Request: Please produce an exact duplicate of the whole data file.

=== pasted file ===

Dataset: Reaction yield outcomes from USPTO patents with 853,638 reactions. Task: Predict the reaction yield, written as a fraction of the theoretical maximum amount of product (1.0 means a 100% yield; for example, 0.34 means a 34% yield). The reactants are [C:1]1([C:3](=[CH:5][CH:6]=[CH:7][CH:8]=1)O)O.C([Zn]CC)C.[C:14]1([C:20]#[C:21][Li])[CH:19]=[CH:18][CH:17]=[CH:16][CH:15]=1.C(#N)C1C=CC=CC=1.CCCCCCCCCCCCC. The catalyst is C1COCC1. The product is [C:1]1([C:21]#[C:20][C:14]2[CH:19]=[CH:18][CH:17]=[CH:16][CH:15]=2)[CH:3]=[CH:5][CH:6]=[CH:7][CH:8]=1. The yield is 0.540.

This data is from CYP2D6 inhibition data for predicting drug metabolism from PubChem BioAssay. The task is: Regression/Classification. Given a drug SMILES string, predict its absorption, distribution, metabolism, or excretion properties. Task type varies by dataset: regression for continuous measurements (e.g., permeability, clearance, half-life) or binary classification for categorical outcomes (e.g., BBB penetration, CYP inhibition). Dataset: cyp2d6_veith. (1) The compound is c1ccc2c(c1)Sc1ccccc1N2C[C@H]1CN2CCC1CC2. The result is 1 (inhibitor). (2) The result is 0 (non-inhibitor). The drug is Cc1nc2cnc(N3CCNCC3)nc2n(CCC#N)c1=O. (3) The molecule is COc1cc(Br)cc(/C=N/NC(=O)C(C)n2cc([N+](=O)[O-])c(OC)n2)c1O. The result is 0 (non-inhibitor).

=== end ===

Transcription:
Dataset: Reaction yield outcomes from USPTO patents with 853,638 reactions. Task: Predict the reaction yield, written as a fraction of the theoretical maximum amount of product (1.0 means a 100% yield; for example, 0.34 means a 34% yield). The reactants are [C:1]1([C:3](=[CH:5][CH:6]=[CH:7][CH:8]=1)O)O.C([Zn]CC)C.[C:14]1([C:20]#[C:21][Li])[CH:19]=[CH:18][CH:17]=[CH:16][CH:15]=1.C(#N)C1C=CC=CC=1.CCCCCCCCCCCCC. The catalyst is C1COCC1. The product is [C:1]1([C:21]#[C:20][C:14]2[CH:19]=[CH:18][CH:17]=[CH:16][CH:15]=2)[CH:3]=[CH:5][CH:6]=[CH:7][CH:8]=1. The yield is 0.540.

This data is from CYP2D6 inhibition data for predicting drug metabolism from PubChem BioAssay. The task is: Regression/Classification. Given a drug SMILES string, predict its absorption, distribution, metabolism, or excretion properties. Task type varies by dataset: regression for continuous measurements (e.g., permeability, clearance, half-life) or binary classification for categorical outcomes (e.g., BBB penetration, CYP inhibition). Dataset: cyp2d6_veith. (1) The compound is c1ccc2c(c1)Sc1ccccc1N2C[C@H]1CN2CCC1CC2. The result is 1 (inhibitor). (2) The result is 0 (non-inhibitor). The drug is Cc1nc2cnc(N3CCNCC3)nc2n(CCC#N)c1=O. (3) The molecule is COc1cc(Br)cc(/C=N/NC(=O)C(C)n2cc([N+](=O)[O-])c(OC)n2)c1O. The result is 0 (non-inhibitor).